@ Binder Park Zoo

Even though resources were limited, the Binder Park Zoo attempted to become more involved in conservation. “Conservation was always part of our mission and something I was personally dedicated to,” Greg Geise elaborated. “We became involved in a large successful program for reintroducing trumpeter swans to the state of Michigan. We became involved in several state sponsored conservation efforts and others.”

@ Binder Park Zoo

“The knowledge of animal care was developing rapidly,” reflected Geise. “When I started in the zoo business, there weren’t any books on exotic animal care. It mostly was transferring knowledge of domestic animal care into exotics. Now there’s a rich resource of that knowledge available. I always participated in AZA and encouraged my staff to as well. That’s how we developed our professional animal management skills. I felt and still feel we have a moral obligation to our animals to do the best we can since they 100% depend on the folks caring for them. That’s why we didn’t have things like gorillas and Amur tigers as we didn’t have the resources to care for them properly. I was very active in the development of Species360, then called ISIS. I was vice chair of that. Our understanding of animals is way different now. We designed our giraffe barn to be heated to 50 degrees but we learned that giraffes really needed to be a lot warmer than that. We had to put in more boilers in the building to increase the heating potential. We modified that rapidly and found the giraffes were doing better.”

@ Binder Park Zoo

@ Binder Park Zoo

After Wild Africa, Binder Park Zoo opened an exhibit for snow leopards. “We did a very good snow leopard exhibit,” Geise recalled. Additionally, the zoo provided extensive education programs. “We were one of the early ones to develop camps and overnights,” Geise claimed. “We developed a program here we did an annual herps inventory on our property. We also had our volunteer program charge ahead. We did safaris with people all over the world and developed programs with the math and science center. We participated in cooperative programs with a number of local community organizations.”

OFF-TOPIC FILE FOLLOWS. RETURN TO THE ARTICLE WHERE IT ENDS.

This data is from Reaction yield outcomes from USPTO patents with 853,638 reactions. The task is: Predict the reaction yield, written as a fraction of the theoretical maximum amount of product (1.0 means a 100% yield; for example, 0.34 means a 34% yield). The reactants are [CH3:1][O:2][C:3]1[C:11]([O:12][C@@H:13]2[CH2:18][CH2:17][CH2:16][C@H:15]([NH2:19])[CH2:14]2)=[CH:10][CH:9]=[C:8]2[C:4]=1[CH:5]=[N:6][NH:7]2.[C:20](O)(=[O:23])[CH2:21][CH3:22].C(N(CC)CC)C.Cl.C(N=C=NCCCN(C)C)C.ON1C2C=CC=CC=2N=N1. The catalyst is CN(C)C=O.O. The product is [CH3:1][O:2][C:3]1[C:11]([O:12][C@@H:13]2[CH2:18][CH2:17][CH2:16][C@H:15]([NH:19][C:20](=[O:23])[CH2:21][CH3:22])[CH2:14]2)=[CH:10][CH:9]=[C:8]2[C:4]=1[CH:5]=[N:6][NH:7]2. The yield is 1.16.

@ Binder Park Zoo

@ Binder Park Zoo

Off exhibit, the Binder Park Zoo had a breeding facility for red pandas. In fact, the zoo was invested in the species way before they became common in American zoos. “It used to be very hard to get red pandas until zoos figured out how to breed them,” Geise commented. “We imported two red pandas from China, which were part of the original stock. We then built a substantial red panda facility off exhibit and had a lot of breeding success.”

@ Binder Park Zoo

Greg Geise built the Binder Park Zoo to being the “big dog in town.” Much of its success he credited to his high standards of professionalism. “I had very high expectations of people,” he explained. “ My job was not particularly to be their friend but to treat everyone fairly and make sure they understood what was expected to them and that they frankly performed well,” Geise explained. “I expected everything to be done well. If you were emptying the trash, we expected it to be done properly. Long before many zoos, we developed an employee handbook that gave our expectations and limitations of behavior. I always thought ethics were important.”

@ Binder Park Zoo

“We also have a responsibility to the world,” Geise continued. “One of the primary functions at Binder was to change the knowledge and beliefs of people in a semirural area. I feel that has happened. During my tenure, our attendance went from under 20,000 visitors a year to over 300,000 visitors a year. We served millions of people in such a small county. That was beyond expectations.”

@ Binder Park Zoo

On April 1, 2012, Greg Geise retired as Director of the Binder Park Zoo. “I decided to retire on my 35th anniversary at Binder,” he recounted. “I started on April Fools Day and retired on April Fools Day. As you go through life, it takes a piece out of you.”

@ Binder Park Zoo

“Certainly the Binder Park Zoo is my legacy,” Greg Geise concluded. “I think I’ve had an impact on the industry, especially as I taught zoology at Michigan State. I always mentored as much as I could because that’s the future. The whole organization of Binder Park was my life’s work. AZA is a whole different world today. When I started, it was an old boy’s club. The first conference I went to was in Baltimore and it had 200 people there. I attended the AZA conference in Indianapolis [this fall] and it had 2,000 people. AZA has made huge strides in developing its professionalism through training and communication.”

@ Binder Park Zoo

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I'm a 23-year old wildlife enthusiast, conservation and animal welfare advocate, environmental activist and zoo fanatic who aspires to work in zoo public relations or education. I am here to share some insight into the world's best zoos to show all the great things they are doing.